Russia 1871 AD

Revolutionary ideas are spreading fast in Russia.

Read on

The Khazars dominate the Ukrainian steppes.

Read on

The huge new state of Rus has been formed by the descendants of Viking traders.

Read on

The Russian state fragments into separate principalities.

Read on

The Russian states have come under the control of the Golden Horde.

Read on

The Russians have freed themselves from the Golden Horde and have expanded far into Siberia.

Read on

Rulers such as Peter the Great and Catherine the Great have been modernizing Russia.

Read on

Russia emerged from the Napoleonic Wars as one of the great powers of Europe.

Read on

Defeat at the hands of tiny Japan have highlighted the need for change in Russia.

Read on

Russia is now under the control of the communist party.

Read on

The Soviet Union has now been replaced by a group of newly-independent countries.

Read on

UPGRADE for more great content – and remove ads

4300BC 3900BC 3500BC 3100BC 2700BC 2300BC 1900BC 1500BC 1100BC 700BC 300BC 100AD 500AD 900AD 1300AD 1700AD 2017AD
Previous
Year
1871 AD
Next

What is happening in Russia in 1871AD

In 1848, Nicholas utterly opposed the liberal revolutions in western Europe, and sent in troops to neighbouring Hungary to help the Austrians stamp out the revolution there.

Russia’s defeat by Britain and France in the Crimean War (1854-6) led to widespread unrest at all levels of society, and the government of the present Tsar, Alexander II (1855-81), has carried out many reforms. Most notably, the serfs have been emancipated. But these measures, though well-intentioned, have been too little and too late for some. Revolutionary ideas are spreading in Russia, especially amongst the young members of the educated middle classes.

Russia’s borders have been pushed deep into Turkish territory around the Black Sea and into the Caucuses – though the Chechens and Circassians continued to hold out for many decades before annexation. In central Asia, the systematic annexation of Turkestan has begun. Much further east (or west, depending on one’s point of view), the Russians have sold Alaska to the USA (1867).

Next map, Russia in 1914

What is happening in Russia in 750AD

The Khazars, a semi-nomadic people of the steppes, created a loose confederation of peoples covering a large area of the Ukraine. By the mid-8th century this confederation was at the peak of its power, with the Khazar rulers exercised loose authority over a large though ill-defined area to the north of the Black and Caspian Seas. The comparative stability that their authority imposes allowed trade to flourish, much of it in the hands of Jewish merchants. These exercise an important influence with the Khazar court, which, at around this time, converts to Judaism.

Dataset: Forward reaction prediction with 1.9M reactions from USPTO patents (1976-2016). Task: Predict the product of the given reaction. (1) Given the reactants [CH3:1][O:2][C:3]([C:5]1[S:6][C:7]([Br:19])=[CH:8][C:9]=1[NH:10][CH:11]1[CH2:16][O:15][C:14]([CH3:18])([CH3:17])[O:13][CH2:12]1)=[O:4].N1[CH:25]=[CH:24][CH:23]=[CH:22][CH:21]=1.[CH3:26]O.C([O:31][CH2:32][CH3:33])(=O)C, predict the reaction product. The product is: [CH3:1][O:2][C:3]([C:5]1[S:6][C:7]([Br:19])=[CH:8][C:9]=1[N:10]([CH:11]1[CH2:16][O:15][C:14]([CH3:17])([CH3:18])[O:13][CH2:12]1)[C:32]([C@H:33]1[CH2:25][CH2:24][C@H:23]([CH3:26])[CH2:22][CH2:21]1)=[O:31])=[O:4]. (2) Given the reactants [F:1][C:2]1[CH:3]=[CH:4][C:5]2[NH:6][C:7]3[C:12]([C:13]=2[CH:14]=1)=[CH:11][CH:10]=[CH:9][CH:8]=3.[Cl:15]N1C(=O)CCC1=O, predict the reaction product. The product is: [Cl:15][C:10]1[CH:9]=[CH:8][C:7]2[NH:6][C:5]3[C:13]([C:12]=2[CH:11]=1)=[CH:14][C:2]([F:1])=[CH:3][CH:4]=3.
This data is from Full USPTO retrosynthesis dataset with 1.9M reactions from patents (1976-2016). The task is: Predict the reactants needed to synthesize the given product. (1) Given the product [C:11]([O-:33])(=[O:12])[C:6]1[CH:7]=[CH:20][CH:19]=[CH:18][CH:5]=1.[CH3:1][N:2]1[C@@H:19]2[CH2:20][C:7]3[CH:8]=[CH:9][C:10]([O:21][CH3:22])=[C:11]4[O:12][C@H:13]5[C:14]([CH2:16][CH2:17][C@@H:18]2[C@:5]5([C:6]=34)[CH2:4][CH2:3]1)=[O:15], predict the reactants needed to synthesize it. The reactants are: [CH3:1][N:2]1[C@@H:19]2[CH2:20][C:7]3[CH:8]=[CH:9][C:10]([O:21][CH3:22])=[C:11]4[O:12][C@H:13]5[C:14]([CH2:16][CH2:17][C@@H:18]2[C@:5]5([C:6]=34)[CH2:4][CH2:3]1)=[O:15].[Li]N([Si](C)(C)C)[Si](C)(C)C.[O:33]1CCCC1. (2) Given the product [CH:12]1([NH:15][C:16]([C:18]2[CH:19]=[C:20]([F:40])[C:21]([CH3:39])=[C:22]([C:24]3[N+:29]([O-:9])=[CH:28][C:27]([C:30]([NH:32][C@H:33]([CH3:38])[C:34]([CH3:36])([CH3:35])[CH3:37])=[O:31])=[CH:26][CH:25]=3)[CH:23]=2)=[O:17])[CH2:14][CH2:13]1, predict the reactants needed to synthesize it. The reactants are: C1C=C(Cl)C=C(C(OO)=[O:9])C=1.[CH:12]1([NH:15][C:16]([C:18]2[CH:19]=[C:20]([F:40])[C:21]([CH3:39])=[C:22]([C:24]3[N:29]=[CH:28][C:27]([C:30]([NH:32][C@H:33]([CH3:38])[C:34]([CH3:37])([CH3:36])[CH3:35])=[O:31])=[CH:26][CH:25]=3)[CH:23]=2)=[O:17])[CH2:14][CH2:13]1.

Two other peoples of the steppe are the Magyars, who at this time pay tribute to the Khazar rulers, and the Bulgars. These latter have been defeated by the Khazars and been split into two main groups. One of these has headed south-west towards the Balkans, where they will play an important role in the history of that region.

In the Baltic region, Scandinavians were by this date active as traders, seeking  the local populations in honey and furs from the great northern forests. A small merchant colony of Swedes was already established just inland from the Gulf of Finland, on the shores of Lake Lagoda

Next map, Russia in 979

What is happening in Russia in 979AD

Scandinavian traders, seeking to secure the trade route from the Baltic to the Black Sea, established settlements along the great river systems of Russia, or captured already established Slav towns (such as Kiev). From these bases, they won control over the areas surrounding the towns, and formed principalities. One of these, Novgorod, assumed a pre-eminent position under its ruler Rurik. He even led an expedition against Constantinople itself in 860.

Later, Oleg of Novgorod won control of Kiev, thus founding the state of Russia. In this state, the Rus (Scandinavians) are a warrior and merchant elite exercising a loose authority over the surrounding Slav communities, from their small, fortified towns.

One of the first acts of the new Rus rulers of Kiev was to attack the Khazars, whose large confederacy of steppe peoples immediately fell apart. They were replaced as the leaders in the region by the Pechenegs, a much more aggressive and militaristic people. One group which fell foul of their aggression was the Magyars, on the River Don (892). The Magyars have therefore followed earlier steppe nomads by heading west into Europe, where they will in due course found the kingdom of Hungary.

Next map, Russia in 1215

What is happening in Russia in 1215AD

Vladimir, grand prince of Kiev, was converted to Christianity by Byzantine monks (988). This conversion was followed by a period of political stability and cultural creativity under Iaroslav the Wise (1019-54). The Byzantine church introduced the Slavic (Cyrilic) script and, along with its faith, brought its distinctive literature, art and architecture.